Nicaragua-Day 4

The fourth day of our trip to Nicaragua had us sticking much closer to our hotel than we had the day before. After getting up we enjoyed the wonderful breakfast buffet at our hotel. One thing that had that morning that they didn’t have on other mornings was a Chia drink. It was delicious; I had been able to enjoy it other mornings as well.

After breakfast we were picked up by out tour guide for the day. This time we were going to visit Masaya Volcano which was only about a half an hour away from our hotel. Like many of the Volcanos in Nicaragua you can see it from a distance but our tour took ups right up to the crater. However, before we went to the crater we visited the museum about the volcano.


In addition to seeing the wonderful displays at the museum our tour guide gave us some interesting information about the history of the volcano. I was really intrigued to see hear the similarities and the differences between how the indigenous people of Nicaragua viewed the volcano and how the Spanish viewed the volcano when they arrived in the early 1500s.

After leaving the museum we drove right up to the crater of the volcano.


My husband has been to Masaya Volcano many, many times before but this was the first time he had been shortly after an eruption. For me it was my first time visiting an active volcano at all. I did visit a volcano in 2009 when we went to Maui but it was for the sunrise and the volcano wasn’t active.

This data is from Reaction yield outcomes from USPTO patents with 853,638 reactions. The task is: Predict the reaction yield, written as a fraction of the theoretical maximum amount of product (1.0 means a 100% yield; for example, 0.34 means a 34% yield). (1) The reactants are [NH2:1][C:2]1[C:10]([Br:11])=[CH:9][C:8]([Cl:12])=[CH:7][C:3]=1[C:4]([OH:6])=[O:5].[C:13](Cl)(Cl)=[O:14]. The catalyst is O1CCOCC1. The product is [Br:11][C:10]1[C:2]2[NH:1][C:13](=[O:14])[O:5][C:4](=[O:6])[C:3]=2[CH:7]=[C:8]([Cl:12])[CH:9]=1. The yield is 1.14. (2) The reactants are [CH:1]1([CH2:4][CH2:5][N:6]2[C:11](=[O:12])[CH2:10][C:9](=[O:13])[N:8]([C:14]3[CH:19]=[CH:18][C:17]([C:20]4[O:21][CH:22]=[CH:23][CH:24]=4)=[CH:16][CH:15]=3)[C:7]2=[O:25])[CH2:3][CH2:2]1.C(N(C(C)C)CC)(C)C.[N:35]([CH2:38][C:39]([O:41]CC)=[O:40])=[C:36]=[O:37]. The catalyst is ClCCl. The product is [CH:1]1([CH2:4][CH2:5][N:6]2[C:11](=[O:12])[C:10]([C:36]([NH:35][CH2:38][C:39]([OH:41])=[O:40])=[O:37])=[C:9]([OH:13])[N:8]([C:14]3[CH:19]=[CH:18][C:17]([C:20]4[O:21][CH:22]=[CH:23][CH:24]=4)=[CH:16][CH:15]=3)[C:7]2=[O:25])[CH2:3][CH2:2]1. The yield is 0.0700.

It was amazing to look down into the crater and see the lava.


The sound of the volcano rumbling was unlike anything I had ever heard before. We spent about a half an hour looking down into the crater.


Apparently with all the lava Masaya Volcano is extremely popular to visit at night. While it would have been nice to see the lava glowing at night but that’s all the more reason to return to Nicaragua in the future.

After leaving the crater of the volcano our tour took us to the market place in the actual town of Masaya. I’ve been to market places without a tour guide in both Mexico and Peru but this time I was glad that we had a tour guide to lead us in the right direction. The market place was rather large and I can see how somebody could get lost and possibly run into trouble with getting pickpocketed. Both my husband and I bought several souvenirs.

Our tour then took as back to our hotel in Managua. It felt weird to be done with our day so soon since the previous day we had left in the dark and arrived back in the dark. We decided to take advantage of our early return to hotel by having lunch at one of the nearby restaurants instead of eating at our hotel again.

As we walked to the restaurant I had to take a picture of one of the propaganda posters for the Nicaraguan President Daniel Ortega and his wife (who is also Vice President).


Just like it was interesting to compare and contrast the way the native Nicaraguan people and the Spanish viewed Masaya volcano it was interesting to compare and contrast the propaganda I saw in Nicaragua (which felt very in your face) to the propaganda that exists in the United States (which I think is more subtle and in a way more insidious).